The V&A Museum in Kensington have been collecting photographs of trees since the early days of photography; their natural wonder and changeable nature provide a lure for the camera.
“Trees have long been a source of inspiration for artists. This display explores the diverse representation of trees in photography – as botanical subjects and poetic symbols, in the context of the natural and human worlds.” (from the V&A website)
The first photograph seen on entering is by the Japanese photographer, Tokihiro Sato, and is a long exposure made in black and white with stars in created by using a mirror. In this context, the beech trees signify ancient origins of the Japanese people representing both masculine strength and female sensitivity.
A brief walk around the exhibition and one notices many excellent photographs from known photographers of the established canon yet one is missing; a photograph of an oak tree by Fox Talbot, iconic in the subject it portrays and iconic as a photograph. I have a copy in my bedroom and the image is well known appearing for instance on the cover of G.Batchen’s book about Fox Talbot.
There seem to be an even mixture of colour and black and white photographs with little attempt to place them in chronological order.
A series of three photographs that interest me is called Dundrum Grounds dated 1857 to 1864; these are by Lady Clementina Hawarden who lived in Ireland between 1822 and 1865 and were made at the family home in Tipperary, Ireland. They are albumen prints which were later given by Lady Clementina Tottenham in 1939. At one time, the family were among the wealthiest of British landowners.
Next to this are a group of four albumen prints by Samuel Bourne (1834 to 1912) who travelled in Asia; these photographs made in 1864 then printed in 1867 are from Srinagar In Kashmir, from what is now Pakistan and Singapore. Like many of these old prints they emphasise both detail and tonal width.
On the back wall facing one on entry is an interesting diptych of a calotype by Benjamin Brecknell Turner called Head of a Lake (dated 1852 to 1854); the albumen print and calotype of the same photograph are presented together providing an insight into one of the first photographic processes. Essentially this is a reuniting of the paper negative and the print made from it.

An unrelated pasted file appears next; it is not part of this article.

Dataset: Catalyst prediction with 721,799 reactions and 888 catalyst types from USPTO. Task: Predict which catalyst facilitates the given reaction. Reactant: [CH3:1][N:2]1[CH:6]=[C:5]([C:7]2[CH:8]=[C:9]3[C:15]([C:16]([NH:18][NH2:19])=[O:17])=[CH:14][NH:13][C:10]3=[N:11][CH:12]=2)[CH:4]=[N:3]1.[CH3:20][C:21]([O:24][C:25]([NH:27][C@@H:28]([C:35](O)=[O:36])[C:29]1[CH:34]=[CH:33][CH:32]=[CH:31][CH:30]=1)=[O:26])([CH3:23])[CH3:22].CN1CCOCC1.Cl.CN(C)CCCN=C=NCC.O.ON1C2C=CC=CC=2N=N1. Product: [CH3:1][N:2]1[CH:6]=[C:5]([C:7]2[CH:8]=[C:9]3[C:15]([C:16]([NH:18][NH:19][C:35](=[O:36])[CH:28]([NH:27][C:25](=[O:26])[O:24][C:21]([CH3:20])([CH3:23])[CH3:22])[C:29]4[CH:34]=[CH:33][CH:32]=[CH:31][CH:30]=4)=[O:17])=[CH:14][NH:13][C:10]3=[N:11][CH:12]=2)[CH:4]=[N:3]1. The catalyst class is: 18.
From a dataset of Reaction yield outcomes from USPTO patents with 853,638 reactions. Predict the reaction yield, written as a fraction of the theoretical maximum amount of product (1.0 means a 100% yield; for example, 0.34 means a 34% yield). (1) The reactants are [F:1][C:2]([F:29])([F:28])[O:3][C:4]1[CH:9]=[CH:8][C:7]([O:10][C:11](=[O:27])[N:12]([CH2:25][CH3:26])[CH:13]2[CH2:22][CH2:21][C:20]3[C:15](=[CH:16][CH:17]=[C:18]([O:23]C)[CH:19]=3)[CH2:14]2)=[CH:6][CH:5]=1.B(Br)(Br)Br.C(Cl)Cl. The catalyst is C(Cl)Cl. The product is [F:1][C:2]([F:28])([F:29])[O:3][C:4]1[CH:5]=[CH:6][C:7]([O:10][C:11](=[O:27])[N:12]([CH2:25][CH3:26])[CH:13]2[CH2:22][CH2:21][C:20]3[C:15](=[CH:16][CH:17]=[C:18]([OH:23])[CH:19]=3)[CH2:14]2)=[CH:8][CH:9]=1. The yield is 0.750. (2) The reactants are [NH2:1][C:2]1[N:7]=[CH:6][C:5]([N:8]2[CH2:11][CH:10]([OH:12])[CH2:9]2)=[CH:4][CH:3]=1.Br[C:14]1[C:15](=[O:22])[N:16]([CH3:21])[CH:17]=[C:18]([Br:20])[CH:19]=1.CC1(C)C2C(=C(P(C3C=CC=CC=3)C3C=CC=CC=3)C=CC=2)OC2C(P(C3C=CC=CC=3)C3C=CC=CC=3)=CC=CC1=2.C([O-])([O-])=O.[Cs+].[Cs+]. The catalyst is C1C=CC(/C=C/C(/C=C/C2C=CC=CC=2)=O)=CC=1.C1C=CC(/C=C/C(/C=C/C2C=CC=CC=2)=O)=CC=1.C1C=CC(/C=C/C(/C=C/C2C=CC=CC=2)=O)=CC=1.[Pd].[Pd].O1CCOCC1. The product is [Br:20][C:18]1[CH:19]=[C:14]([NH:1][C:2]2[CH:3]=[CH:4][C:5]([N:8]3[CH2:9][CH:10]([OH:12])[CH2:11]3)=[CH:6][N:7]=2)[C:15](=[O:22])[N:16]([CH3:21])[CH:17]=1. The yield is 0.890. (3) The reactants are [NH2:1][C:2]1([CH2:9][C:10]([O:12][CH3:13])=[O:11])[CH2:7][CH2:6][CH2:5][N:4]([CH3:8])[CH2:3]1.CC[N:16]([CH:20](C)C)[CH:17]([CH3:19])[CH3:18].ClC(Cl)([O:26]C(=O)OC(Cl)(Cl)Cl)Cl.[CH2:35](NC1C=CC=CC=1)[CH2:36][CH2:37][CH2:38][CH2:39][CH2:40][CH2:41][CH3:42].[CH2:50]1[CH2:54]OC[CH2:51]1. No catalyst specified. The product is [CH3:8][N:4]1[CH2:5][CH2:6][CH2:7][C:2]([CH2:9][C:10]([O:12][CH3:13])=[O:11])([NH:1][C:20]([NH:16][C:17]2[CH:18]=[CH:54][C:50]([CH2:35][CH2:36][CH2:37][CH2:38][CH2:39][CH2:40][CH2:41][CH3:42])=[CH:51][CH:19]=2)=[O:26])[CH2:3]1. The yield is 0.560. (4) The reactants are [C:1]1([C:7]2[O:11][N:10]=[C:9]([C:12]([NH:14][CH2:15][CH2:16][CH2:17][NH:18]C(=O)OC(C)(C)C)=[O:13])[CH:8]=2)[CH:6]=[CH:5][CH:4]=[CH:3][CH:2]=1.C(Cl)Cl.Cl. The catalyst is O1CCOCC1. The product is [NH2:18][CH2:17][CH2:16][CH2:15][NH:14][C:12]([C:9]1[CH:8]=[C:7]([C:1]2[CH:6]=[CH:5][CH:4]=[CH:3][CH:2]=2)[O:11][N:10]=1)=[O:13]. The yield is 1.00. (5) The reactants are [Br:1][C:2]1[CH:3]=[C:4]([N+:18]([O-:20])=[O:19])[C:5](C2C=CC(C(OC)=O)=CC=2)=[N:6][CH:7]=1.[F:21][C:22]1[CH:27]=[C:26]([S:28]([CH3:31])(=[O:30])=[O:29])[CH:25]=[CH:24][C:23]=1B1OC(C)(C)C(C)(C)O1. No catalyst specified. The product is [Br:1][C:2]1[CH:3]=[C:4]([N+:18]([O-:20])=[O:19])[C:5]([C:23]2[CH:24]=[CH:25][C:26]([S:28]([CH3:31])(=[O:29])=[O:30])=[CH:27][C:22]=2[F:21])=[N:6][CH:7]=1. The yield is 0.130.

These early photographs so beautifully presented are a reminder of what the early twentieth century German critic Walter Benjamin refers to as a time when photographs possessed an aura.
Other examples include albumen prints of beech and elm trees from a series called An Anatomy of Foliage by Edward Fox which were made about 1865, one of the forest of Fontainebleau (1851 printed about 1855) by Gustave Le Gray who was working with a group of painters from the Barbizon School, an ancient oak photographed in about 1854 by William, Second Earl of Craven as well as a a tree through an open window made by Roger Fenton at Oxford College in about 1859.
These are all impressive images in their own light but chosen from the collections of well known photographers who are part of an established canon rather than because they are great photographs of trees. Edward Steichen is also featured with a photograph called The Pool (1899), a platinum print in which the photographer plays with dark subtle tones.
A much more recent photograph by Awoiska van Dee Molen from 2011 printed 2014 as a collotype, is another image that explores darker tones; the original was made in the Canary Islands.
I plan to visit this display again if there is time; it is surprising how much one room can hold.